Along with pages being regularly updated to reflect the new data available in each Red List update, new pages, tools and functionality are added to The IUCN Red List website at any time throughout the year. The most recent additions to the website are listed below.
|Entries flagged with and asterisk (*) were added to the Red List website for the 2020-3 update (December 2020).|
|Interactive Statistics tables||Red List Indices search|
|CR(PE) and CR(PEW) searches||Country Legends search|
|Needs Updating search||Endemics search|
New and updated pages
|*IUCN Green Status of Species||Spatial Data Download|
|Frequently Asked Questions (FAQs)||Supporting Information|
|Red List Index (RLI)||Summary Statistics|
New tools and files
|*Green Status of Species Guidelines and tools||Species Richness and Range Map Rarity data|
|Extinction Risk Assessment Tools||Range Map Image Files|
Non-English language translations
|Pages now available in Spanish|
Summary statistics tables for summaries by taxonomic group (tables 3 and 4) and summaries by country (tables 5 and 6) are now automated and interactive. These tables are still available to download as PDF documents, but now they are also available as CSV files. The figures in the tables also include links to the search results page, showing lists of the species these figures refer to. The tables are available in full, or you can decide to view just one section of the table (e.g., fungi only, or species in South America only).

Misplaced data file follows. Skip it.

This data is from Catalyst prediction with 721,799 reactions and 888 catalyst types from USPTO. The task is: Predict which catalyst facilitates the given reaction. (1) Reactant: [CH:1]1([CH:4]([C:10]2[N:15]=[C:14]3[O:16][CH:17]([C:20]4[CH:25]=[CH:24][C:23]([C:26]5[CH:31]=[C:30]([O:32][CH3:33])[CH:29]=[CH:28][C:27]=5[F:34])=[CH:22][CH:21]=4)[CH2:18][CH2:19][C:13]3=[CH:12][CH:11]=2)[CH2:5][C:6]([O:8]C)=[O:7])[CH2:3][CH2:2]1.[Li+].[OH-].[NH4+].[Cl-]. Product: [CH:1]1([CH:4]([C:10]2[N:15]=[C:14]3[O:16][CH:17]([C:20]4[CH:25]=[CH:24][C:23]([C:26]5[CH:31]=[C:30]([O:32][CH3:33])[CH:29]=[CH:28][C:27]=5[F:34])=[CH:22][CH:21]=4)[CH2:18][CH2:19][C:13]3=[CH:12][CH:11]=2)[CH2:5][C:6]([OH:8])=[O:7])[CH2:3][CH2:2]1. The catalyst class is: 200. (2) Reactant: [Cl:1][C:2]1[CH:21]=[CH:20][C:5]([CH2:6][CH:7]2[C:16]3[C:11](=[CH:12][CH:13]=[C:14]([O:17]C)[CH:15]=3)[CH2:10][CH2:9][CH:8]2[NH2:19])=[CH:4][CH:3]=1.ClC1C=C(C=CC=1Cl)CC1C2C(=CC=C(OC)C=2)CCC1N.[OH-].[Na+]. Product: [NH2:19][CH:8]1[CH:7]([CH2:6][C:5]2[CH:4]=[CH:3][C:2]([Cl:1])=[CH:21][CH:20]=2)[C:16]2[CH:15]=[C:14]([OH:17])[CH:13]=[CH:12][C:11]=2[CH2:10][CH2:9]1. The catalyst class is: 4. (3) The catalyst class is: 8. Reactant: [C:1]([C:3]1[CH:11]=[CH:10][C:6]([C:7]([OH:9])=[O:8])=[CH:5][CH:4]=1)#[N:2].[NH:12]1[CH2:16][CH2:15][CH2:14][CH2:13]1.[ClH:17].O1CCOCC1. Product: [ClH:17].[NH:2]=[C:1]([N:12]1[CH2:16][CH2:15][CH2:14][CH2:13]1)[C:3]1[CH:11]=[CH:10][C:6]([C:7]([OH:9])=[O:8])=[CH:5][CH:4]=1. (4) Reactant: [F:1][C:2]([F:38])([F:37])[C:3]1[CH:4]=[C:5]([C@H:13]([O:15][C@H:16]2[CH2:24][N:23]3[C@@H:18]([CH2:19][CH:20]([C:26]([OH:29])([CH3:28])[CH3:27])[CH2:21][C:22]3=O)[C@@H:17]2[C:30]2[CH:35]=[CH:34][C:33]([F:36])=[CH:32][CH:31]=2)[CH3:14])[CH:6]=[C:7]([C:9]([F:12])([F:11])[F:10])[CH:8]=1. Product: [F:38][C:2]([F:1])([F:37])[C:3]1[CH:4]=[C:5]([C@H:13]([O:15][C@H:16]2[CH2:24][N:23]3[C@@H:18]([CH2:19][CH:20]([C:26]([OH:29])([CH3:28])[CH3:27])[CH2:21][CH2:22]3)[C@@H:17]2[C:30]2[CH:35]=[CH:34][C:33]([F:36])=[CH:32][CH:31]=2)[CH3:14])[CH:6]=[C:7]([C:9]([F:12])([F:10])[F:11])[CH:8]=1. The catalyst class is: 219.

The Red List Indices (RLIs) are now available on The IUCN Red List website in the Advanced Search. To search for a Red List Index, select the new "Red List Indices" option.
The RLIs are arranged in different subsets: global, regional and subregional, thematic, and Sustainable Development Goals (SDGs). Within each subset, the RLIs are disaggregated to show trends within specific groups (e.g., freshwater species only, species in Brazil, African species, etc.).
For more information about the Red List Indices, see the Red List Index page.
The Advanced Search on the Red List website now allows users to filter the data to show only Critically Endangered taxa that are flagged as Possibly Extinct [CR(PE)] or Possibly Extinct in the Wild [CR(PEW)]. To see these taxa, scroll down the Advanced Search page to the ‘INCLUDE’ section, then use the checkboxes next to ‘CR – Possibly Extinct’ and ‘CR – Possibly Extinct in the Wild’. To see the list of species only, make sure the Species checkbox in the 'INCLUDE' section is ticked; to see the list of subspecies and varieties only, make sure the Subspecies and varieties checkbox is ticked.